Charles Secor '44 said Air Force planes would occasionally perform acrobatics over the campus and lure students with visions of grandeur.

"The next day a couple guys would go off and join the Air Force," Secor said.

The disappearance of their classmates was hard on the '44s. "The dwindling away of your core class was distressing," said Don Burnham '44, who was the class chairman.

"Little by little there were fewer and fewer people," Secor said.

But the College was not empty, -- 2,000 students arrived in July of 1943 to be trained as Navy and Marine officers in the College's V-12 program, the largest of its kind in the nation. The V-12 program continued for two years.

Burnham said having a Navy unit on campus was exciting. "It gave you something to laugh at," he said.

Math, physics and graphics classes filled to capacity with program participants. As class sizes in those fields swelled beyond 1,000, professors from other departments, including government, political science and history, were recruited and trained to teach those skills.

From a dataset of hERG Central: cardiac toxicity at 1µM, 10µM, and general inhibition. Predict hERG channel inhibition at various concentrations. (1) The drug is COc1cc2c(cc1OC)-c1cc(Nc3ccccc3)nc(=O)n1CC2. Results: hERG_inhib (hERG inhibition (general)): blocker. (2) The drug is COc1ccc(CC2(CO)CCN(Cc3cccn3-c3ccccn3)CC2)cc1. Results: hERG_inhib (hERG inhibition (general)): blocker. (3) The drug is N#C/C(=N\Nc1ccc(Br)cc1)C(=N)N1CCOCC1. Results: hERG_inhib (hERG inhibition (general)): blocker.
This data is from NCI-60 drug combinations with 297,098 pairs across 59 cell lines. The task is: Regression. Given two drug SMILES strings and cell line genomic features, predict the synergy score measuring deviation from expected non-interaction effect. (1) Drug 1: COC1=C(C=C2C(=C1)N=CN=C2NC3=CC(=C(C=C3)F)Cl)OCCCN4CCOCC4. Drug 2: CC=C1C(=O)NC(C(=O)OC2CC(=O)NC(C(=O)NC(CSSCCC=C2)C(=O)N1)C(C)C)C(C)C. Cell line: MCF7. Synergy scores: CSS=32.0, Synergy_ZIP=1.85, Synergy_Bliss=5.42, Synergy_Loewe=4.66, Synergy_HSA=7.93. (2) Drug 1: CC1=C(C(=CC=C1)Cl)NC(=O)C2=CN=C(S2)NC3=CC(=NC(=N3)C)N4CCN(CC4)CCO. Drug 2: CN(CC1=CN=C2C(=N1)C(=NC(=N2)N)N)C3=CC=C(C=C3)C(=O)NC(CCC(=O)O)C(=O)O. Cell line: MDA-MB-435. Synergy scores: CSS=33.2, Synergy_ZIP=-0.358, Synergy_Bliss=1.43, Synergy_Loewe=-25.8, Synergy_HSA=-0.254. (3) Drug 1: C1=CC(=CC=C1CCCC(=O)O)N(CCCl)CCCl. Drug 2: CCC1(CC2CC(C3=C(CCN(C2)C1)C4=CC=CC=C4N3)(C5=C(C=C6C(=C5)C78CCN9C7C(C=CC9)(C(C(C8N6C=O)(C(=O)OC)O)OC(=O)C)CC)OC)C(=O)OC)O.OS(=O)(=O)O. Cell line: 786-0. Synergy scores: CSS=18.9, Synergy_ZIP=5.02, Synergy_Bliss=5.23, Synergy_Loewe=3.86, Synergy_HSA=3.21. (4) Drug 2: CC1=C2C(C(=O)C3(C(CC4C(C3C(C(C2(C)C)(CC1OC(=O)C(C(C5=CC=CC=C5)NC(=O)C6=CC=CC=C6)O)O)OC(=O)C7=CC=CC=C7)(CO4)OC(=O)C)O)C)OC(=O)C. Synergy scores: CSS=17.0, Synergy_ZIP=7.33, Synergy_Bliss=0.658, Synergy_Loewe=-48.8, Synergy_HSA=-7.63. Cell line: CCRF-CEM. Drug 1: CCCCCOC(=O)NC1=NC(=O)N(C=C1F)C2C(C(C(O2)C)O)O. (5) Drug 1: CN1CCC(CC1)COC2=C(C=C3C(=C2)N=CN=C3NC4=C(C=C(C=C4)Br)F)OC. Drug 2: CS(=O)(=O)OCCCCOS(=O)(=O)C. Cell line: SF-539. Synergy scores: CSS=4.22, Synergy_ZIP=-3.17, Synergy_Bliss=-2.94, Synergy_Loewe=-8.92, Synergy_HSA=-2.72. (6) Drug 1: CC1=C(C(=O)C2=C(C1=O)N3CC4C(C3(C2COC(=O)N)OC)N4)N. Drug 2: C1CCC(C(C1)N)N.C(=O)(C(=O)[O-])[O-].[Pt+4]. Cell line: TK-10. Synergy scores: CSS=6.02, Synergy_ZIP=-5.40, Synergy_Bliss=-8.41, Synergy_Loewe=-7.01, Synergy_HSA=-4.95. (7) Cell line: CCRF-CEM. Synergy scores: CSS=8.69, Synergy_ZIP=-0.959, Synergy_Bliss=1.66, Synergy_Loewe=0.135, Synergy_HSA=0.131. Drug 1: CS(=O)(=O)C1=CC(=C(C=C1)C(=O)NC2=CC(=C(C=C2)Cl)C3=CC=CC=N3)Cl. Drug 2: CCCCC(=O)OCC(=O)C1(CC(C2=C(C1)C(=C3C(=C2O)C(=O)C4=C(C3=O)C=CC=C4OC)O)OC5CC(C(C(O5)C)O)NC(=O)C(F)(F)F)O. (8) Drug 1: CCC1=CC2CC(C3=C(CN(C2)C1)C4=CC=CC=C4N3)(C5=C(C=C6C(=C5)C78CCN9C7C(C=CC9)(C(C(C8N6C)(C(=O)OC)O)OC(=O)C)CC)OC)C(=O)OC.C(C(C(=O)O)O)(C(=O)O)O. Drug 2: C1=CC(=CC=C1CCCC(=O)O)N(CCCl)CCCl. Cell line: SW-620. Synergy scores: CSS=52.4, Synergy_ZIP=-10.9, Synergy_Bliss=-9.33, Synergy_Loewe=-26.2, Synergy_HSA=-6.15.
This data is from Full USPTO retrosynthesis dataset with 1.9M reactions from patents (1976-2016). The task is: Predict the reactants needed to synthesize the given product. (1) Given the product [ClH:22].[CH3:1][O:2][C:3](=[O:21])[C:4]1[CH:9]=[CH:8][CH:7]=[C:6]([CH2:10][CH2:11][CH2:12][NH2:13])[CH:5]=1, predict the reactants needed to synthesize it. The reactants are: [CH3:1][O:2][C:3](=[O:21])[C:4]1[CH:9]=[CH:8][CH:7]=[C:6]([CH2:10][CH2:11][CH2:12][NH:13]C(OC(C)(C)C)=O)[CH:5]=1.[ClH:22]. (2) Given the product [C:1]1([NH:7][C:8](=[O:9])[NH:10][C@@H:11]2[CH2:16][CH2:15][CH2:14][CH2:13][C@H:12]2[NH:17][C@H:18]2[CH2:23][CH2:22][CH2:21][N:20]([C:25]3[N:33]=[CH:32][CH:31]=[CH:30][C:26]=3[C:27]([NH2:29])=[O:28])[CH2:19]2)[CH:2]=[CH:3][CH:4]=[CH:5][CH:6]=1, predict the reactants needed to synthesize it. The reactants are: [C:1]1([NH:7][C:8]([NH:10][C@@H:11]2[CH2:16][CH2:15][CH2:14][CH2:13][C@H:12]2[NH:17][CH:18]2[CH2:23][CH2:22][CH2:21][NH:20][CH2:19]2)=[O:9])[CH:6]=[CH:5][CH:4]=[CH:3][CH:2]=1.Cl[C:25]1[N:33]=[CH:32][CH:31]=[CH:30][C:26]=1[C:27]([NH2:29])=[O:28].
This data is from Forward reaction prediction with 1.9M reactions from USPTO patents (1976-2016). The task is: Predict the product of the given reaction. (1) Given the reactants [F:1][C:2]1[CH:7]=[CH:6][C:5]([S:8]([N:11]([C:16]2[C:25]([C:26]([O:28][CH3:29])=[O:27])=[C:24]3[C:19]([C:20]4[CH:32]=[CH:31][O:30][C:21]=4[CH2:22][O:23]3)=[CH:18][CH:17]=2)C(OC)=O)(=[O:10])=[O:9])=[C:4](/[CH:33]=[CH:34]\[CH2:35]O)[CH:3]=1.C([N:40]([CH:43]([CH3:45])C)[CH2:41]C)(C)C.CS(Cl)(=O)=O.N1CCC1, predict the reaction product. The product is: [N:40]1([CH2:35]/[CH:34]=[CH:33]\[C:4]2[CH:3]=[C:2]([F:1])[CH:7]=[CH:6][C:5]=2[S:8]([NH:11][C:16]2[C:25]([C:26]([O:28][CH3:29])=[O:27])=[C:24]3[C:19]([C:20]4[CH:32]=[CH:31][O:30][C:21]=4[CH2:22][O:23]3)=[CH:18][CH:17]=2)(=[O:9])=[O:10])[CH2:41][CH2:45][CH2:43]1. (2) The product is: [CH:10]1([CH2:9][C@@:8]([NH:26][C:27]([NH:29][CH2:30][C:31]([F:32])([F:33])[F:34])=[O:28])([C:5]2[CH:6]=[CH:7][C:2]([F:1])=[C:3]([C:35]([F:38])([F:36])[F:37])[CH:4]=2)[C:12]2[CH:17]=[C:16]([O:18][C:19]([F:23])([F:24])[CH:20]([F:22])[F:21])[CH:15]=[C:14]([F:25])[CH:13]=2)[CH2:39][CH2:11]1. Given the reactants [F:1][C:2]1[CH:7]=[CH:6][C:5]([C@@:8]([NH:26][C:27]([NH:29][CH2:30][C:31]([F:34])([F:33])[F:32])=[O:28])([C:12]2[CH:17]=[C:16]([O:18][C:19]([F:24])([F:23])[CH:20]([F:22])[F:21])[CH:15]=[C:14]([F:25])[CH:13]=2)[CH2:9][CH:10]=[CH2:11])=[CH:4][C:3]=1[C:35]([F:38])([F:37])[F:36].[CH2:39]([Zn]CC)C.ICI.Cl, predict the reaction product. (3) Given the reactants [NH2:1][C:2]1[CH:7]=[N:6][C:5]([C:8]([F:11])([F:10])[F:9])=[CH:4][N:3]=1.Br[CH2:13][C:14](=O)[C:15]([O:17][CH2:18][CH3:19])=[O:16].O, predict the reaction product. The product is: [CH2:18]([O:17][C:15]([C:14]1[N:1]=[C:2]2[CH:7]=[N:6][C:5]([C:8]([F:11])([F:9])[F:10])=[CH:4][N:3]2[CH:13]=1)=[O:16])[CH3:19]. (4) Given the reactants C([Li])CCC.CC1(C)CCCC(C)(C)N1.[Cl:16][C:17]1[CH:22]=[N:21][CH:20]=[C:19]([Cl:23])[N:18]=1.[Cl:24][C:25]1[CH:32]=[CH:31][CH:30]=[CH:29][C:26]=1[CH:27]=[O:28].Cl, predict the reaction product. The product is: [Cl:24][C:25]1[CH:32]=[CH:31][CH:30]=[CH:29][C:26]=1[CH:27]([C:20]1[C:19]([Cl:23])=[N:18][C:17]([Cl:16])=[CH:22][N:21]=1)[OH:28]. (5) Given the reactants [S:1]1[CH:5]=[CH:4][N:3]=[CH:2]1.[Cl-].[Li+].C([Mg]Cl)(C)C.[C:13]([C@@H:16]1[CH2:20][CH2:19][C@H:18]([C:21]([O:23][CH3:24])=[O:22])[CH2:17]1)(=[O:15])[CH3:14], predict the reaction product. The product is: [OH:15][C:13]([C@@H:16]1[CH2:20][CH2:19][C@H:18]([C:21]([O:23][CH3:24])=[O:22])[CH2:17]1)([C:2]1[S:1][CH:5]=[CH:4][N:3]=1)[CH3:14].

By this time, most of the campus was in uniform. "The V-12 program didn't come until most of our class, and indeed most of the undergraduate body had already left for some sort of service or another," said Stephen Tate '44.

Again to speed up graduation dates, the College held an inter-session from May 10 to June 26, 1943, where students could take three courses. The inter-session and the summer term allowed 111 members of the Class of '44 to graduate on August 6, 1943.

The next fall, 180 freshman made up about half of the remaining undergraduate civilian body.